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    Pancreatic Neuroendocrine Tumors (NETs)

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    What Are Pancreatic Neuroendocrine Tumors (NETs)?

    It's natural to feel a little overwhelmed when you get news that you have a disease called pancreatic neuroendocrine tumors (NETs). If you're like most folks, it could be the first time you've heard of the condition. But if you take a little time now to tackle the topic, it will make it easier to work with your doctor on a plan of action to help you feel better and treat your tumors.

    Pancreatic NETs grow in your pancreas, a gland in your belly that has two big jobs. It makes juices to digest food, and it makes hormones, which are chemicals that control different actions in your body. NETs grow in the cells that make hormones.

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    These tumors usually don't grow as fast as the more common kind of pancreatic cancer. Treatments can remove them, slow their growth, and make your symptoms better.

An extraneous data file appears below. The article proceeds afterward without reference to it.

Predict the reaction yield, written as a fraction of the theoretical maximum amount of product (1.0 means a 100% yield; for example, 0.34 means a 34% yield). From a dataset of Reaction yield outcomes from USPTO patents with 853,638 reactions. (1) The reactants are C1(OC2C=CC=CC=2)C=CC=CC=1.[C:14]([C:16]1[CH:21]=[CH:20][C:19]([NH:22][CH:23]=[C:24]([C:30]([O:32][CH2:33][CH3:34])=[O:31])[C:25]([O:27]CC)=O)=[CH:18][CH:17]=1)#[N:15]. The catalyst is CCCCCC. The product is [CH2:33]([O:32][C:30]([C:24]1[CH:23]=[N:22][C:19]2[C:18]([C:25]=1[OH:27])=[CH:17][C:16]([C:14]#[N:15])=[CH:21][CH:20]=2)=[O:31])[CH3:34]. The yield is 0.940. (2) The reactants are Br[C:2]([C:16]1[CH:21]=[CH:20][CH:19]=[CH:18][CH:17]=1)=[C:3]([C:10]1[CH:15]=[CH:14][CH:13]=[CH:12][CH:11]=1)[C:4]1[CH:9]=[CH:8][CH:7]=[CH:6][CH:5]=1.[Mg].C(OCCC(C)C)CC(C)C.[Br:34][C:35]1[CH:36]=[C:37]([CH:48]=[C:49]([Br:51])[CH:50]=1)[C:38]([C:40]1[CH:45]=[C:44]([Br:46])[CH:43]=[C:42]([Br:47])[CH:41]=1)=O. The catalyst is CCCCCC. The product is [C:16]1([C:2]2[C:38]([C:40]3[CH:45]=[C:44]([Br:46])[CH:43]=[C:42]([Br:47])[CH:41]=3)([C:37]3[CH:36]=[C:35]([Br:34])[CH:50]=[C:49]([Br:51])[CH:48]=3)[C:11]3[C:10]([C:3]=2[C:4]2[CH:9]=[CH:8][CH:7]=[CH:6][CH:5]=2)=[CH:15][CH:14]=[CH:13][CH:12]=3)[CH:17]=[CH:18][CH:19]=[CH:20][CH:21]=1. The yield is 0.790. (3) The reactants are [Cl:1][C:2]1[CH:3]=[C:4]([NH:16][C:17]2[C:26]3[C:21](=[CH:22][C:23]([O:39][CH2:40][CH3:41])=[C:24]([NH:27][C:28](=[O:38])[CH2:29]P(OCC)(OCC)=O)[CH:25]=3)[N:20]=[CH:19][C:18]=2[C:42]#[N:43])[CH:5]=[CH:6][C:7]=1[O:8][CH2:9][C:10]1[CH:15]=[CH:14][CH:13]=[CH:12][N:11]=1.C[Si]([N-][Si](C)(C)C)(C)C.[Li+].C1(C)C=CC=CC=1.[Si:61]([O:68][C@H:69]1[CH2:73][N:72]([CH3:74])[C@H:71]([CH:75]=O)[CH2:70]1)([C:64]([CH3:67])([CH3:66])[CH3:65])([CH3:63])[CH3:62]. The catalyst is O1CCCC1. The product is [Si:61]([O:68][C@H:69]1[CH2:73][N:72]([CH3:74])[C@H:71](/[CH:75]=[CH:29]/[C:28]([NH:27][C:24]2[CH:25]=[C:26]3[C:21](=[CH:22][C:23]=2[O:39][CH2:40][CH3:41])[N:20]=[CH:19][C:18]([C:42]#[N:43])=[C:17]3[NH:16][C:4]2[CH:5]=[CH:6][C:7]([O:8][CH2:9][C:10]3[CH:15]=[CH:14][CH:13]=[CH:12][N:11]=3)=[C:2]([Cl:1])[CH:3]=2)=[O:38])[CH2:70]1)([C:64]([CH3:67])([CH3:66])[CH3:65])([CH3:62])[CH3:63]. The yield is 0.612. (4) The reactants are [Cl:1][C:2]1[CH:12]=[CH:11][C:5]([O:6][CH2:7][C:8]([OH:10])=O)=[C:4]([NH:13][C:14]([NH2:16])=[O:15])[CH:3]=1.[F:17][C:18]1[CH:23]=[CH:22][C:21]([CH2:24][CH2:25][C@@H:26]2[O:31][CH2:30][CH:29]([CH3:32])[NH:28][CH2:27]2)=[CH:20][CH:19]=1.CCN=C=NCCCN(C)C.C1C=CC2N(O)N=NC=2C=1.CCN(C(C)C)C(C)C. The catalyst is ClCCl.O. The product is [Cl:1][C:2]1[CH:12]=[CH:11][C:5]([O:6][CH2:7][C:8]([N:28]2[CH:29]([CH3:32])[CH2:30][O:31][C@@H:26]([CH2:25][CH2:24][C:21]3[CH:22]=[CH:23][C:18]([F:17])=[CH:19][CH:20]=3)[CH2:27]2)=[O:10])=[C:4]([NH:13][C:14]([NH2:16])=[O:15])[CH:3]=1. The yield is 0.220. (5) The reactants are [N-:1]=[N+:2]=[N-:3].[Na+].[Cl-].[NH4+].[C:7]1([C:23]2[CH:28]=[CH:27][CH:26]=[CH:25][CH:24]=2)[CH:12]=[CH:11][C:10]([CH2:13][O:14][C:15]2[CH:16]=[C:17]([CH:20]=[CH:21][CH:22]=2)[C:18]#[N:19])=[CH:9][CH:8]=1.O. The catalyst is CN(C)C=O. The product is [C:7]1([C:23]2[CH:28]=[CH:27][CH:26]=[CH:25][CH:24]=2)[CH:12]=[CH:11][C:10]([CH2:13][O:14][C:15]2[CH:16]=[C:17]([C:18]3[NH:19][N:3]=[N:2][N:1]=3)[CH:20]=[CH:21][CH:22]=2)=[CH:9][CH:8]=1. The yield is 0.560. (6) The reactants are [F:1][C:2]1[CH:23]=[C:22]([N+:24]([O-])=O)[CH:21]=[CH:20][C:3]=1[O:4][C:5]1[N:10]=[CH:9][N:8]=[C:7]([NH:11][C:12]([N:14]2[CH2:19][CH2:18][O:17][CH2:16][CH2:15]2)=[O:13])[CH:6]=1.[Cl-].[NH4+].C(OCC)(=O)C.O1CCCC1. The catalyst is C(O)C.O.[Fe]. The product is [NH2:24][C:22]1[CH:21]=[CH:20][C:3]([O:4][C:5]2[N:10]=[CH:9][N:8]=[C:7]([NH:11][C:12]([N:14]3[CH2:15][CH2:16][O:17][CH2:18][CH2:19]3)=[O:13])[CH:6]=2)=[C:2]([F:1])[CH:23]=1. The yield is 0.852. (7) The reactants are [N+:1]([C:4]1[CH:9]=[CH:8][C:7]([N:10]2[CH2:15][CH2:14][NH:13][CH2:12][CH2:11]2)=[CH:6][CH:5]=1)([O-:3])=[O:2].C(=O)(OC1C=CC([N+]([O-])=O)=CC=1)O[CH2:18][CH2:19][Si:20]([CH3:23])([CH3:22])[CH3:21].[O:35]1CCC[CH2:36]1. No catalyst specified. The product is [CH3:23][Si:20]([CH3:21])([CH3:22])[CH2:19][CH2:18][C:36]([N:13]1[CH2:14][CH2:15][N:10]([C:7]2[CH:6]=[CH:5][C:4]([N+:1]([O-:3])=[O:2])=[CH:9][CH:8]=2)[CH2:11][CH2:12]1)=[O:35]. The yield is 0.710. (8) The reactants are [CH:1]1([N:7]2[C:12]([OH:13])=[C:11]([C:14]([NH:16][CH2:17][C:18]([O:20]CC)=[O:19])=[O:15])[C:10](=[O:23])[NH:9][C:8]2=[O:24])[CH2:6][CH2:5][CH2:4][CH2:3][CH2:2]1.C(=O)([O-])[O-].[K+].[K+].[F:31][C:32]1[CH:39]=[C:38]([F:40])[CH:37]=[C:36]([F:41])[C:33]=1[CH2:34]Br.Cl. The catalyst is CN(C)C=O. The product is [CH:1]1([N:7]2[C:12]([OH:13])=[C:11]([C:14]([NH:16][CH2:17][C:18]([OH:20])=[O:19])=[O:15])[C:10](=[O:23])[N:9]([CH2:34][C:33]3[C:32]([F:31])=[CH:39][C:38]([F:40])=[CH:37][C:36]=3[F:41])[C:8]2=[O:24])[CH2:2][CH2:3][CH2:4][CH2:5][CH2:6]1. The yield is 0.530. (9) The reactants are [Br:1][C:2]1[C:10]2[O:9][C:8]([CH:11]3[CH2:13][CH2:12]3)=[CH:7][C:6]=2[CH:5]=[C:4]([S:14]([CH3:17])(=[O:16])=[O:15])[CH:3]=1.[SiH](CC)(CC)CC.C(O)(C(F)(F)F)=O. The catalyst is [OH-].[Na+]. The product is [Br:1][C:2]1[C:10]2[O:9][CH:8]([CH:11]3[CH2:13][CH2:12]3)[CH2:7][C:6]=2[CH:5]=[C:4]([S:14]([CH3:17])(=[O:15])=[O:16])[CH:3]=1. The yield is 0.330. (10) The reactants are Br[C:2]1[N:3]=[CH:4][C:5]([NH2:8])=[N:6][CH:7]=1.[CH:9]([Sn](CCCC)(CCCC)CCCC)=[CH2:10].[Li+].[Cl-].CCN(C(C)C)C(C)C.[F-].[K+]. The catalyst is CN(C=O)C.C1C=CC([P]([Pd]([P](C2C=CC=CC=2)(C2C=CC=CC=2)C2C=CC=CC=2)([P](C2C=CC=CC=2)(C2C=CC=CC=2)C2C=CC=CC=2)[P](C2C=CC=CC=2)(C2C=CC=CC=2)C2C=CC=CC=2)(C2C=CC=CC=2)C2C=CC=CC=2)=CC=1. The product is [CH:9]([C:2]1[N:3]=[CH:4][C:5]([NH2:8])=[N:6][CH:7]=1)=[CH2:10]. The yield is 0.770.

Every situation is different, and how you get treated depends on what type of NET you have. There are two kinds: "functional" and "nonfunctional."

    Functional means the tumor makes its own hormones and causes symptoms. Nonfunctional tumors don't make hormones.

    Most nonfunctional NETs are cancerous, which means they can spread to other parts of your body. You may not have symptoms until your tumors get big or spread.

    Most neuroendocrine tumors are the functional kind. They can be cancerous, but they aren't always.

    Functional NETs get their names from the type of hormone they make. You may hear your doctor use these terms when he describes your condition:

    Insulinomas. They're the most common and they're rarely cancerous. They grow in the cells that make insulin. The extra insulin made by your tumor can lead to low blood sugar levels, which can make you feel "off" or pass out, or cause a seizure.